New Biomarker Data Provide Even More Support for Exercise Against Cancer-Related Fatigue

Theodore Bosworth


August 31, 2017

The benefit of prescribing exercise for cancer-related fatigue (CRF) is making more sense, and some experts believe that it's time to prescribe exercise for most or all cancer patients.

In an effort to explain why patients with cancer paradoxically experience less rather than more fatigue following exercise, data presented at the 2017 annual meeting of the American Society of Clinical Oncology (ASCO) described some of the underlying mechanisms.

The body of data associating exercise with protection against CRF is large. One recently published meta-analysis compared pharmaceutical, psychological, and exercise treatments with data from 113 unique randomized trials with more than 11,000 participants.[1] Change in CRF with drug therapy did not reach significance, but the effect size with exercise was highly significant (P < .001). The new data presented at ASCO may explain why.

In this video from ASCO 2017, Ryan Nipp, MD, MPH, an oncologist and health services researcher at Massachusetts General Hospital Cancer Center who focuses on palliative care and geriatric oncology, discussed the growing body of evidence to support exercise in cancer care, as well as practical points to consider when discussing exercise with patients.

In one of the most compelling studies with a focus on CRF presented at ASCO 2017, the benefit of exercise correlated with a reduction in a molecular signal for muscle degradation.[2] In another, CRF was correlated with increasing circulating mitochondrial DNA (mtDNA), which is already a well-recognized signal of abnormal energy kinetics.[3] This suggests that mtDNA, like the molecular signal of muscle degradation, may be a clinically useful biomarker of CRF. A third study simply showed an improvement in quality of life (QOL) in older cancer patients with CRF when treated with exercise.[4] This study, like others, showed symptom improvement from modest amounts of exercise within weeks.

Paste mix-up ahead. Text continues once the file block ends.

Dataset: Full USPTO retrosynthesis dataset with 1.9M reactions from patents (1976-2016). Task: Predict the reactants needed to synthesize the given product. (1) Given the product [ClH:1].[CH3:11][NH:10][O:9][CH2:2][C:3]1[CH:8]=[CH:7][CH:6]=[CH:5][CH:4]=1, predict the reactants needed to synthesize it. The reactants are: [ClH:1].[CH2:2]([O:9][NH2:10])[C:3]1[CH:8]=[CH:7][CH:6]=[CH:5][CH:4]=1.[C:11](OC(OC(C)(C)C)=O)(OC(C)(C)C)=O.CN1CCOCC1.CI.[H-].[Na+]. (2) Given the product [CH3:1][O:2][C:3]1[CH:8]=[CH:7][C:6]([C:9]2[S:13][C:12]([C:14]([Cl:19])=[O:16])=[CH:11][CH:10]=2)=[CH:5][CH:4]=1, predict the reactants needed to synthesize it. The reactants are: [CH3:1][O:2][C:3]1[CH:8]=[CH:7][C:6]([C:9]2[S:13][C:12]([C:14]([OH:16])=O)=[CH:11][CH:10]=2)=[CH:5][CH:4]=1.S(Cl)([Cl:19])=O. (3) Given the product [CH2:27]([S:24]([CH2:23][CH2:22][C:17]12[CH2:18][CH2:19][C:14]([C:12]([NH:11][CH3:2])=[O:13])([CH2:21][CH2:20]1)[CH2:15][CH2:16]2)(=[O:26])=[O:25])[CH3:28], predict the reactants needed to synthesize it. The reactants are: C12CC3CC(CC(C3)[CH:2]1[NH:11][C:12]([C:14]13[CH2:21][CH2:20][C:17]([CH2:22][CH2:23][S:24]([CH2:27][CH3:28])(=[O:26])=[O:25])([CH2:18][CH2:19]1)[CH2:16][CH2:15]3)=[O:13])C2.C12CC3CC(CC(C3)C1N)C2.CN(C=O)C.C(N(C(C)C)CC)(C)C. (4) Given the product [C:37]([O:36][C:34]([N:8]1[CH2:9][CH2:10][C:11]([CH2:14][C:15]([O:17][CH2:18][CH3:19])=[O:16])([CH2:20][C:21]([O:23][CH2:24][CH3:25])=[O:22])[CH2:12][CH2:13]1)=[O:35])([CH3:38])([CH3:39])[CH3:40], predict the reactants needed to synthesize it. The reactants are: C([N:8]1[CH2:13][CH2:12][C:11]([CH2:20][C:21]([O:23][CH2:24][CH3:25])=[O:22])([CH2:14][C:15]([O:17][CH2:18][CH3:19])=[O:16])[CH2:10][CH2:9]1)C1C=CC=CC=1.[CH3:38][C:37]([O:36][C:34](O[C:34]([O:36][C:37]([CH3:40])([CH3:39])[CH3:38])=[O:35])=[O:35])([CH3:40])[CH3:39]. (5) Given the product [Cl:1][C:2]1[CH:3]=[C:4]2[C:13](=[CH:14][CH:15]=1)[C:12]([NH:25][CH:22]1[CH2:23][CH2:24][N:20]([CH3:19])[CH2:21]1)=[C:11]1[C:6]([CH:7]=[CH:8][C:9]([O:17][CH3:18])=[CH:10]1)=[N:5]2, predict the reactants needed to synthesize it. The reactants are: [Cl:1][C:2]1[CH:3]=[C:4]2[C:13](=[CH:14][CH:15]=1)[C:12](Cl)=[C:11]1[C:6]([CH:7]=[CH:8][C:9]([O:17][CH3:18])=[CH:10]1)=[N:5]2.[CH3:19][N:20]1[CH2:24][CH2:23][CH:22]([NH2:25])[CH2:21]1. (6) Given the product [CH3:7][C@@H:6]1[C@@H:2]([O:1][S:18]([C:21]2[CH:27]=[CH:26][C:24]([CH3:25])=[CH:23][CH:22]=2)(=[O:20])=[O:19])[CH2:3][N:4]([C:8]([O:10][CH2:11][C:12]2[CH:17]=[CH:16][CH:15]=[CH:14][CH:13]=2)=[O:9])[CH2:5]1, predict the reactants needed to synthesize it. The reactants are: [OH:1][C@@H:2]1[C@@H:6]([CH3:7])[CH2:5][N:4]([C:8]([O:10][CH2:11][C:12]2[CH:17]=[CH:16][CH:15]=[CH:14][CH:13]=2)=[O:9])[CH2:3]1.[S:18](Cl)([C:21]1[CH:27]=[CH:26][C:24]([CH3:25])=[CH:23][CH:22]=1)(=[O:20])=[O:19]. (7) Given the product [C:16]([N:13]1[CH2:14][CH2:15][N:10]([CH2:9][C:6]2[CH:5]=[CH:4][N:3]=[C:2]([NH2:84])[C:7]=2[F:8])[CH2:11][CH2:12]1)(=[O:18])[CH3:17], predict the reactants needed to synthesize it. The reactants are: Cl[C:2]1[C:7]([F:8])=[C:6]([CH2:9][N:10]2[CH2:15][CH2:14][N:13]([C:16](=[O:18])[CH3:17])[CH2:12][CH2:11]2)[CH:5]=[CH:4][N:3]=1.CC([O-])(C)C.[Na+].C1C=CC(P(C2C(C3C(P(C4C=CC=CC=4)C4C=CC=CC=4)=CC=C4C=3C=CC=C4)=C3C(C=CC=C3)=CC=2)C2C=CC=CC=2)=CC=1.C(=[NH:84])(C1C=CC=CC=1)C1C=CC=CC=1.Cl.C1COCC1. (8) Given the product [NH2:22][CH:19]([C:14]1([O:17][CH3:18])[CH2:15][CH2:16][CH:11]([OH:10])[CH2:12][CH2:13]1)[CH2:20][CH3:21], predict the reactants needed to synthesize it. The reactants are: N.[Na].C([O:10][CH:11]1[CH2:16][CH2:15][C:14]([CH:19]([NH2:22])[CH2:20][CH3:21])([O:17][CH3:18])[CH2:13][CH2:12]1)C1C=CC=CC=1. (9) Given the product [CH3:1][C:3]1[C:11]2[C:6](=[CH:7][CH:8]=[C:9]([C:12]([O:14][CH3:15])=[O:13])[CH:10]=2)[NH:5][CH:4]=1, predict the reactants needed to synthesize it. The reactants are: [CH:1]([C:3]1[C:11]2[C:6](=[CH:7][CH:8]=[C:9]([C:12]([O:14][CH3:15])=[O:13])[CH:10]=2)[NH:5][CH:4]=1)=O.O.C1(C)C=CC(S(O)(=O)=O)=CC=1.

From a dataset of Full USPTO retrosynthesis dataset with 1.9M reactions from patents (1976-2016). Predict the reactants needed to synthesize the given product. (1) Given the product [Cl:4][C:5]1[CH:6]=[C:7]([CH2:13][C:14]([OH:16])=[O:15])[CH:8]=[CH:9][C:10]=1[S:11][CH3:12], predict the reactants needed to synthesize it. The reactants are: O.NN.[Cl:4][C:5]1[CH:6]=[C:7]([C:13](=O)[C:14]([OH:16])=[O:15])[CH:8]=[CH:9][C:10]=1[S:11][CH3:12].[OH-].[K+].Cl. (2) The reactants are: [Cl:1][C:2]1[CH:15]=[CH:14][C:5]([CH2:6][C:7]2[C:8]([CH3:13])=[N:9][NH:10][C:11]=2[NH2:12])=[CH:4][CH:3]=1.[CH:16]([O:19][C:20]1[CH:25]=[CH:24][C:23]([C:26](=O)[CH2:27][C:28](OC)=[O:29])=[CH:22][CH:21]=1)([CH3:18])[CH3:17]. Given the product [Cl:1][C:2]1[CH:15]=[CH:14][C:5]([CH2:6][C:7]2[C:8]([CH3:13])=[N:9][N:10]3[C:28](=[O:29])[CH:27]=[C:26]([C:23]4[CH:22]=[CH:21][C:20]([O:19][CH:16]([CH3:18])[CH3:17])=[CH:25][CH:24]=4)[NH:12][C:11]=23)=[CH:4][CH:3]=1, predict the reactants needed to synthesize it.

Overall, the CRF exercise data "are relatively consistent in showing a great return from going from nothing to something," said Tara B. Sanft, MD, medical director of Adult Survivorship at Yale Cancer Center in New Haven, Connecticut. An ASCO-invited discussant of these and other exercise studies, Dr Sanft is among those who believe that current data support exercise as a routine strategy to prevent or treat CRF. She emphasized that modest exercise goals are adequate and "it is never too late to start."

Modest exercise goals are adequate and it is never too late to start.

The study correlating exercise with a reduction in a marker of muscle degradation in patients with CRF was relatively large. Three hundred and fifty chemotherapy-naive cancer patients from 39 community oncology practices in the United States were enrolled and randomly assigned to two groups. One group initiated chemotherapy without exercise. The other initiated a 6-week standardized Exercise for Cancer Patients (EXCAP) program that includes aerobic and resistance components. Myosin light chain 5 (MYL5) and myosin heavy chain 8 (MYH8) proteins in the serum were measured over the course of the study.